Turandot, London, December 2008:  “That’s probably about as far as subtleties go in this show, but who can argue with a production as gloriously on-message as Andrei Serban’s classic staging? Here are outsized severed heads spilling silken blood from their mouths, masked grotesques wielding torture implements and a faceless, brown-smocked chorus whose calls for the executioner are much more convincing than their pleas for clemency. Stylized the violence may be, but this is a theatre of cruelty in which only an action man such as José Cura’s Calaf can possibly prosper. Rather than some milksop princeling, Cura plays the part very much as if Andy McNab had stumbled into imperial Peking: that he’s the reason no one’s getting any sleep (‘Nessun dorma’) is clearly a source of macho pride rather than a cue for a moonlit serenade. Pair his lusty but still nuanced tenor with Connell’s Turandot and the result is a visceral battle of wills.”  The Times, 27 December 2008, Neil Fisher

Turandot, London, December 2008:  “Any tenor tackling ‘Nessun dorma’ has the colossal shadow of Pavarotti bearing down on him. José Cura need not fear the comparison. He was once touted as the Fourth Tenor and he certainly has the heft and supreme confidence a successful Calaf needs. As he scaled the heights of ‘Nessun dorma,’ his voice, enriched by an impeccably controlled vibrato, was, like the stars of the text, “trembling with love and hope.” Yet it was also rock-solid, more so than the flimsy oriental structure whose pillars he was clutching. Andrei Serban’s 24-year-old production, revived by Jeremy Sutcliffe, is as spectacular as ever and a serviceable vehicle for singing of this quality.”  Evening Standard, 23 December 2008, Barry Millington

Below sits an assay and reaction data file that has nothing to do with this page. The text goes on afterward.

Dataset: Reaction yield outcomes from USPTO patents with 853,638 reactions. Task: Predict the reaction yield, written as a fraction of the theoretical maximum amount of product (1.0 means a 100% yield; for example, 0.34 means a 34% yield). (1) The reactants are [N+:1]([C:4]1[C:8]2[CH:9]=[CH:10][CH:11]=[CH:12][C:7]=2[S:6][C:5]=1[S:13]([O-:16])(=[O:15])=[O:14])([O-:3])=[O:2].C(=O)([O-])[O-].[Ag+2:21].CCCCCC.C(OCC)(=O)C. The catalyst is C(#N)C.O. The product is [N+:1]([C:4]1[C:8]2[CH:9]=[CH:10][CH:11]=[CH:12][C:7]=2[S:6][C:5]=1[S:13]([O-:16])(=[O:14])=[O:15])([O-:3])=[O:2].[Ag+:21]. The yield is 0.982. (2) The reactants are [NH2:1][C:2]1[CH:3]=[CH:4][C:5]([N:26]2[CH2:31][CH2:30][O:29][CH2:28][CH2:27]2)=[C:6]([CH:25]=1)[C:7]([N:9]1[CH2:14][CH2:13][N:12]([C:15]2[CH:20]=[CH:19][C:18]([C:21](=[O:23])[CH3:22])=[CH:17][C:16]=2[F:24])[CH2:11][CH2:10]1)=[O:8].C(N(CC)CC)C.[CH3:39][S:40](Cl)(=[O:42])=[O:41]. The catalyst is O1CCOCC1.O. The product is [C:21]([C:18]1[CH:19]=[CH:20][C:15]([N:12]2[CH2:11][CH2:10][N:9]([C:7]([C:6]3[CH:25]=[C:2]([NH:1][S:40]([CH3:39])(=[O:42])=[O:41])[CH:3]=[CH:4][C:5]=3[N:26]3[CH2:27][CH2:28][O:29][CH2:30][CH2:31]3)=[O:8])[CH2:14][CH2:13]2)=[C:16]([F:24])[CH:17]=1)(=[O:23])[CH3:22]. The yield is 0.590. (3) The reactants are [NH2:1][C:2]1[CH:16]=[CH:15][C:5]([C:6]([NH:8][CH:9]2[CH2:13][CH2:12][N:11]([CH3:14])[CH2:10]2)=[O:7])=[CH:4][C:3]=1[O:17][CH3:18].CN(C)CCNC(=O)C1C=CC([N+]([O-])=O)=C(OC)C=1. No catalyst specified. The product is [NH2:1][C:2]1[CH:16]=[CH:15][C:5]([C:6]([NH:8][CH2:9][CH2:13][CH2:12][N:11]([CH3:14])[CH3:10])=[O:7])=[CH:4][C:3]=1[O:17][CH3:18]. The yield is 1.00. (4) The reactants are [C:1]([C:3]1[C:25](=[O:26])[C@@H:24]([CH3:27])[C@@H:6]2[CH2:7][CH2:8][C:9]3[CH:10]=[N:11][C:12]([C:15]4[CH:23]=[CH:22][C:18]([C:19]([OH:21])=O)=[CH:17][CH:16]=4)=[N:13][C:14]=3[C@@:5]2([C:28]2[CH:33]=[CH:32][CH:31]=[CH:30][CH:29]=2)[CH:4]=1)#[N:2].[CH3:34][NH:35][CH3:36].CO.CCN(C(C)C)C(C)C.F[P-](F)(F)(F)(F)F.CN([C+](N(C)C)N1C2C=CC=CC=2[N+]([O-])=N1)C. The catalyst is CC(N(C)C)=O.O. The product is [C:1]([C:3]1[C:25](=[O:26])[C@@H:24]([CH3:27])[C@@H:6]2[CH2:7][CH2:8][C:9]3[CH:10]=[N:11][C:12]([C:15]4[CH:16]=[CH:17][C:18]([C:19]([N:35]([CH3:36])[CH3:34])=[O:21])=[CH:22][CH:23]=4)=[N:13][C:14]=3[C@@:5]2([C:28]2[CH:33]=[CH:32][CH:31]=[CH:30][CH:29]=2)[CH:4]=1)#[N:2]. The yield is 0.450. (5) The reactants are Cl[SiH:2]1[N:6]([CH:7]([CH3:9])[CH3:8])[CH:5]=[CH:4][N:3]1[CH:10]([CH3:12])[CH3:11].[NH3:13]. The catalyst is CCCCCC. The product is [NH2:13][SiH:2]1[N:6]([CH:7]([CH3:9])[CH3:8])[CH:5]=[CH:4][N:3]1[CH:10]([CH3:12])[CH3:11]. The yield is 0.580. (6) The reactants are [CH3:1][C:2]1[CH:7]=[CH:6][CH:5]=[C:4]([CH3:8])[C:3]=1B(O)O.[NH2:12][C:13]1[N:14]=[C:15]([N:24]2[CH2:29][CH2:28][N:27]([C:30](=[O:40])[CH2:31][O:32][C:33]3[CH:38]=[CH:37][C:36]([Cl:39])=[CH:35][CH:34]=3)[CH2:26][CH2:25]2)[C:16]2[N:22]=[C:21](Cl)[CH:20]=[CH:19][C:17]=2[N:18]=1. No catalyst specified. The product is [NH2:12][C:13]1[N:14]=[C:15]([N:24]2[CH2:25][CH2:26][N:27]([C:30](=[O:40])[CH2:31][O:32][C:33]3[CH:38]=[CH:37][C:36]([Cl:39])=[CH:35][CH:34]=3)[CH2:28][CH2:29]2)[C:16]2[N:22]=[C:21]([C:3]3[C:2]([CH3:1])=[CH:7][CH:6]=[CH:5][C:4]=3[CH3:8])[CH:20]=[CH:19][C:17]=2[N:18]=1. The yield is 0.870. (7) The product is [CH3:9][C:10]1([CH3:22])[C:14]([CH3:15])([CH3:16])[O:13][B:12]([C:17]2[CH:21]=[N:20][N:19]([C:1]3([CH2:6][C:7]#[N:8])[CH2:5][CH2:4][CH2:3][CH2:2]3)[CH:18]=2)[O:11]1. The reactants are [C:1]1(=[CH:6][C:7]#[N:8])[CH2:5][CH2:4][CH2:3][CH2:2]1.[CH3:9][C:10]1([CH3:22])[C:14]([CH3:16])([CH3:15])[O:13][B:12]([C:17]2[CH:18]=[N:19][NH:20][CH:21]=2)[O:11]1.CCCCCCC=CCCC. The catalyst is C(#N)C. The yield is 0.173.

Turandot, London, December 2008:  “Partnering Connell as Turandot's final, successful suitor is José Cura's Calaf. There's the odd moment when his interpretative freedom slides into idiosyncrasy, but elsewhere his upfront physicality and bracing tone allow him to hold his own in his vocal wrestling match with Connell.”  Gardian, 5 January 2009, George Hall

Turandot, London, December 2008:  “Argentinian tenor José Cura gradually rises to the occasion as Prince Calaf, underpowered to begin with and gaining confidence in much the same way as he did in La Fanciulla Del West. By the time he approaches ‘Nessun dorma,’ he is at full stretch.”  Daily Express, December 2008, Neil Norman

Turandot, London, December 2008:  “Cura’s was a subdued unshowy performance befitting with his perception of Calaf as something of an emotionless ‘bastard’ willing to let Liù die so that he can continue to climb the social ladder. His voice is not lyrical but has a burnished baritonal middle and solid top and the culmination of his performance was an assuredly ardent, if somewhat strangely reflective, ‘Nessun dorma’.”  Seen and Heard, December 2008, Jim Pritchard

Turandot, London, December 2008:  “How ironic that the one Puccini opera left unfinished at his death should end (or so it was deemed by those responsible for the finishing touches) with what has become the greatest of his hits – ‘Nessun dorma’. It was a good night, too, for José Cura, well suited to the craggy heroics of Calaf, dark and strong in the middle voice and wholehearted in that aria.”  Independent, 23 December 2008, Edward Seckerson

Turandot, London, December 2008:  “José Cura is certainly not immune to the temptation of milking this moment, unleashing his longest long note at the ending. Calaf is not the most engaging of heroes; indeed his single-minded pursuit of Turandot at the expense of the more sympathetic Liù makes him decidedly unappealing. Cura’s voice is not perfectly schooled but it has an appealing baritonal timbre and even if he’s occasionally cavalier with note values he does know how to hold a stage.”  Musical Source, 23 December 2008, Alexander Campbell